Universal Migrator Parts I & II (Remixed & Remastered) by Ayreon

Release date: November 18, 2022
Label: Mascot Label Group / Music Theories Recordings

In the summer of 2000 Arjen Anthony Lucassen released his fourth and fifth studio release under the Ayreon project; The Dream Sequencer and Flight of the Migrator simultaneously on June 20th. Originally released on the Transmission label and re-released as 2-CD set on the InsideOut Music label in 2004, both of the two albums sold very well and were positively reviewed. The first act has these prog-like gems. And the second act, goes in for these massive kills with heavier approaches.

Whenever you put on an Ayreon album, you have this vision of a movie inside your head that Arjen has unleashed. It’s his own version of a 2-D animated sci-fi metallic opera brought to life and delivering the goods to give the Disney franchise, a real, massive kick in the family jewels. Now in the year of our lord 2022, the Universal Migrator has been reborn again in time for a remixed and remastered edition.

What Arjen wanted to do with the remixed version of the doubled albums was to re-visit the dream machine once more by digging out the old tapes. There were 70 tapes of 40 minutes each of the songs he recorded. It turned out when it first came out originally, he wasn’t too happy with the way it was done as he felt it was a bit flat.

And it was a massive amounts of work for him to go back and remixed the classic. It’s almost as if you haven’t wore your old shoes for a long, long time, or an old friend you haven’t seen as well. While Universal Migrator never got the recognition due to being in between Into the Electric Castle and The Human Equation, it is time to give the remixed edition the proper handshake it deserves by rising from the stratosphere.

And to be allowed to have Floor Jansen (After Forever / Nightwish), Edward Reekers (Kayak), Neal Morse, Damian Wilson (Threshold), Lana Lane, Bruce Dickinson, Rhapsody’s Fabio Lione, and Symphony X’s Russell Allen coming into the forefront, they lend Arjen a helping hand to bring his story to life.

The eerie ‘2084’ takes us right in the middle of a warzone that’s going on. You can feel the synths rumbling earth’s crust, Lucassen’s dooming post-apocalyptic guitar lines, followed by Clive Nolan’s keyboard work, and Lana’s crying to the gods in the middle of a blood-red sun, bringing to mind unsung krautrock maestros Agitation Free’s ‘Haunted Island’ from their 1973 second album simply titled, 2nd.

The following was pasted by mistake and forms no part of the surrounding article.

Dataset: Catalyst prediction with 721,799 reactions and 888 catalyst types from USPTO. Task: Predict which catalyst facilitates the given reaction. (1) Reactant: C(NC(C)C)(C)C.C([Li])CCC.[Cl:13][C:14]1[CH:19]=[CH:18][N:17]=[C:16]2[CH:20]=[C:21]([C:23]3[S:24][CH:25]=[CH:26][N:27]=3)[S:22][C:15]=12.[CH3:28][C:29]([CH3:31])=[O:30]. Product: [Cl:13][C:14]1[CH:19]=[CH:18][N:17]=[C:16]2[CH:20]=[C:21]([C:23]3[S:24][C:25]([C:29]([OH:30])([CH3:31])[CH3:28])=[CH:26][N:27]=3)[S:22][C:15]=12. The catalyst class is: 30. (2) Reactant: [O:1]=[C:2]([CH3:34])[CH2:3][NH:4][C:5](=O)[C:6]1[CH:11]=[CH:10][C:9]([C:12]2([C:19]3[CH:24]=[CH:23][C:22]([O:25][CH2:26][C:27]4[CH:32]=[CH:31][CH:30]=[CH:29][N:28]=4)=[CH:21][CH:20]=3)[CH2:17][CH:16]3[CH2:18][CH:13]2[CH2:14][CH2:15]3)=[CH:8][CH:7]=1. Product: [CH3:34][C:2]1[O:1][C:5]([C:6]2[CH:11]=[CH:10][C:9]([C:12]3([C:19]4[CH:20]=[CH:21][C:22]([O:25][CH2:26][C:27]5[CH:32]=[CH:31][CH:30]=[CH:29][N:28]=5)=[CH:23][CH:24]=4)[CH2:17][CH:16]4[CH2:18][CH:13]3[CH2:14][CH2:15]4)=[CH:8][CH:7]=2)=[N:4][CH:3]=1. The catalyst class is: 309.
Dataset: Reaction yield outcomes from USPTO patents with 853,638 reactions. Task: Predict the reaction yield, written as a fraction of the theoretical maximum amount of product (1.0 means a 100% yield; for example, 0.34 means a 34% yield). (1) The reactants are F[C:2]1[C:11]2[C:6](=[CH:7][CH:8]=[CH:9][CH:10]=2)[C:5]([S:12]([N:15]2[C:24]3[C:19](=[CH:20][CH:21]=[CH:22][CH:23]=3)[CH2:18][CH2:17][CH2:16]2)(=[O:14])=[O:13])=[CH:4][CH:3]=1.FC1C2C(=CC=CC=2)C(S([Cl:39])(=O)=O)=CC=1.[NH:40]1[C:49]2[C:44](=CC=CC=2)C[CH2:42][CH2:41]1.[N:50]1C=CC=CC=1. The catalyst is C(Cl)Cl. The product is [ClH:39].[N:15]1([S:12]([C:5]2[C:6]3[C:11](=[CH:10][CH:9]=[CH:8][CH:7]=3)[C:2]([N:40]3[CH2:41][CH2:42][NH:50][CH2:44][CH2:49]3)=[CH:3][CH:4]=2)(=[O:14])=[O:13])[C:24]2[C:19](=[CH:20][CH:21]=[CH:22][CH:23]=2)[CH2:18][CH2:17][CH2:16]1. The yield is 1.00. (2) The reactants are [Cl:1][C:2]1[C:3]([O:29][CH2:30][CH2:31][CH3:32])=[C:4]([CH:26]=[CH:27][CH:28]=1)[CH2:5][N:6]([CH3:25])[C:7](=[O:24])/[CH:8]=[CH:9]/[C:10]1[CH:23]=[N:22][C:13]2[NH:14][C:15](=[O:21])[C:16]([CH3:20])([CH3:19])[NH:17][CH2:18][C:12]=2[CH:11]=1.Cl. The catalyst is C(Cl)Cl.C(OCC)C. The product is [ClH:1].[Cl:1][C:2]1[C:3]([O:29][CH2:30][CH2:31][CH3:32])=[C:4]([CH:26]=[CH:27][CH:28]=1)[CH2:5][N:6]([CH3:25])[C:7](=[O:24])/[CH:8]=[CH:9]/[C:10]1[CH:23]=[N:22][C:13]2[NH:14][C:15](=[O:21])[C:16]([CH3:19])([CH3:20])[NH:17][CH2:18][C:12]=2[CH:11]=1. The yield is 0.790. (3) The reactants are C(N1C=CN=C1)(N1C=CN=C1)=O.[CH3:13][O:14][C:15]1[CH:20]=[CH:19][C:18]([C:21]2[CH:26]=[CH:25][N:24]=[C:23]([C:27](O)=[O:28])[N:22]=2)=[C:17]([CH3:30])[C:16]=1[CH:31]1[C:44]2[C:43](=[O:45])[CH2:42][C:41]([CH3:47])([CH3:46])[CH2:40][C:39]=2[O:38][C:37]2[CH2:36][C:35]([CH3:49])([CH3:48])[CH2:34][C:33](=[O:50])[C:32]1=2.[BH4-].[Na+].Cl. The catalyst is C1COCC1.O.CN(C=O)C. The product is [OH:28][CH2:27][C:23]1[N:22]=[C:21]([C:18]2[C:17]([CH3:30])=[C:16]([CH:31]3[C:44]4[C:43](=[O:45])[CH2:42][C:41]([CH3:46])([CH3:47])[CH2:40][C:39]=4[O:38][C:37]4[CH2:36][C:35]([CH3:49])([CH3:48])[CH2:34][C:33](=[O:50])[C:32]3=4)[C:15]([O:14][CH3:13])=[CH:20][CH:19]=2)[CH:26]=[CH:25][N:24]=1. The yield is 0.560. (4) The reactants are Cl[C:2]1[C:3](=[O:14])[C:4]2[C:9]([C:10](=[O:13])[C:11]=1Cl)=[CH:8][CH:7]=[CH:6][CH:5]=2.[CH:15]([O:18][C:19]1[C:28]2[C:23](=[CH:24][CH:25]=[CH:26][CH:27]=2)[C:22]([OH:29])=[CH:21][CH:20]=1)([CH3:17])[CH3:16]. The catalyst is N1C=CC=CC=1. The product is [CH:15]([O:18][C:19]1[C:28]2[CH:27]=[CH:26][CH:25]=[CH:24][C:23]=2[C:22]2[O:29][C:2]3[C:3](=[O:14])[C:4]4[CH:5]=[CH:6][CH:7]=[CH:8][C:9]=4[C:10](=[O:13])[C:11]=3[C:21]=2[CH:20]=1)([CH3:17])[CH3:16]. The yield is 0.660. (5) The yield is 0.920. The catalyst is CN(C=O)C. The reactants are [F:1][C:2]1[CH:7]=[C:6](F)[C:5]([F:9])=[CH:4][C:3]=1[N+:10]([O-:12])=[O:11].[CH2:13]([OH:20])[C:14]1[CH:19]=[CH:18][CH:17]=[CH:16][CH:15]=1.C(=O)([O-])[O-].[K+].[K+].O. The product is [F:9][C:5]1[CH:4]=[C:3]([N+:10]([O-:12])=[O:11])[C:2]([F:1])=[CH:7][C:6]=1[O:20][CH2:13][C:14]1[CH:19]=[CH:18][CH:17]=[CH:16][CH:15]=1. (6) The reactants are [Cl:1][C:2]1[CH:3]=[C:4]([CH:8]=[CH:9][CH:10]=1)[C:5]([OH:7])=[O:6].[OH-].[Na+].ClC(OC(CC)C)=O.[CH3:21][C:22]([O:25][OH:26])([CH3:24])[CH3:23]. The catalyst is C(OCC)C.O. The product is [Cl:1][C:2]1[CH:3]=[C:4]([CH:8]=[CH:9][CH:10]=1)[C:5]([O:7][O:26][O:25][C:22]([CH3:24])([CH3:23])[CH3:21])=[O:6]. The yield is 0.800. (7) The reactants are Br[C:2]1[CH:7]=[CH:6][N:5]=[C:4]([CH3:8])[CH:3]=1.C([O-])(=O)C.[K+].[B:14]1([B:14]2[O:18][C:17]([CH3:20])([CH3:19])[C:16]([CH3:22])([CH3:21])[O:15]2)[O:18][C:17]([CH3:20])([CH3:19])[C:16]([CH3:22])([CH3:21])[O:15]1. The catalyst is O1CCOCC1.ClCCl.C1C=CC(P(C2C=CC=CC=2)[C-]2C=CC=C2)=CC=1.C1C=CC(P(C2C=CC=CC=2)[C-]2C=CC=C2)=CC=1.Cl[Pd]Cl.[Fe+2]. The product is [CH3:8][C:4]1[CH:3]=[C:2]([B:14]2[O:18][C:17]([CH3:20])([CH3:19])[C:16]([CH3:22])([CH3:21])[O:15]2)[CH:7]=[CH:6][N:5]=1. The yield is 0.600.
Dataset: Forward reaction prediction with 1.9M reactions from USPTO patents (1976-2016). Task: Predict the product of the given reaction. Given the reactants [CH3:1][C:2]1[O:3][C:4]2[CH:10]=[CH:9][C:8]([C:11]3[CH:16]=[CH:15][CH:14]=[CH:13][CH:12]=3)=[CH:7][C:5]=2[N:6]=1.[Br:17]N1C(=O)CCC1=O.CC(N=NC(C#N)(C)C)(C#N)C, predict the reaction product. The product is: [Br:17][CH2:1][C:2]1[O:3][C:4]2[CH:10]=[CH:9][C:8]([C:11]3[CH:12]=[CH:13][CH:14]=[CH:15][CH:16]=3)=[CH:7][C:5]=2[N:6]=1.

‘The Shooting Company of Captain Frans B. Cocq’, I know it sounds like something Traffic could have used instead of Shoot Out at the Fantasy Factory, but it does have a Hawkwind-sque approach. The uplifting improvisations, Beatle-sque lyrics from Tuesday Child’s Mouse, soaring Leslie-like pianos with sliding guitar improve, and Mellotron-like funeral arrangements.

The drumming on here sounds a whole lot better and right in center than the original version. And what Arjen has done is to bring all of the instruments to life on this track, paying nod to both Lenny Kravitz’s ‘Believe’ and the Live at Pompeii-era from Pink Floyd at the final section of the song while Russell and Damian bring out the big guns to go in this massive cannon blast a-la with blistering riffs for the ‘Dawn of a Million Souls’ with a symphonic attack, followed by this Uriah Heep approach of heavy organs soaring through the sky.

But once Bruce Dickinson comes to the forefront by taking listeners ‘Into The Black Hole’, that’s where everything changes. Not only is it a standout 10-minute epic that is raw, energetic, and dark, Arjen gives Bruce a chance to reveal his darker side by diving into Peter Hammill’s territories. And boy, the arrangements on the remix is right in your face.

It proves that he’s more than just a front man with Iron Maiden, but giving Arjen the approach of a job well done of what evil is lurking behind the invisible place across our solar system. And what’s inside isn’t pretty at all. The midsection has a strange combination between brutal heavier riffs, synthesisers going bat-shit crazy in the styles of the Italian prog-rock scene in the ‘70s from Banco, P.F.M., and unsung non-Italian maestros, Triumvirat and Gentle Giant.

When Stratovarius’ Timo Kotipelto comes charging in to make the jump to light speed by getting ‘Out of the White Hole’, Arjen and Warby lend Timo a hand to reach towards home before going into this fanfare midsection as if they’re honouring Queen’s ‘March of the Black Queen’ medley from Queen II. There’s a moment of relief where they visit the various planets to remember when they grow old and tell their children of what they saw.

Not to mention the orchestral turned folkier approach for Krezip’s Jacqueline Govaert singing styles of the late, great Judy Dyble (Fairport Convention, Giles, Giles & Fripp) to reveal her love of the genre, and medieval times where everything was quiet, good, and calm throughout the ‘Temple of the Cat’ while Johan Edlund and Floor Jansen share a darker detailing both the loss of innocence, rough childhoods, and the dangers of war on ‘My House on Mars’.

Complexity, dark, sinister, ominous, surreal, and Twilight Zone-sque atmospheres, the remix of Universal Migrator brings it all home. Yes it may take a while to get into. But once you get into the story, it’ll take you into those parallel universes where you never seen them before in the castles of Ayreon. And it’s an adventure worth taking.

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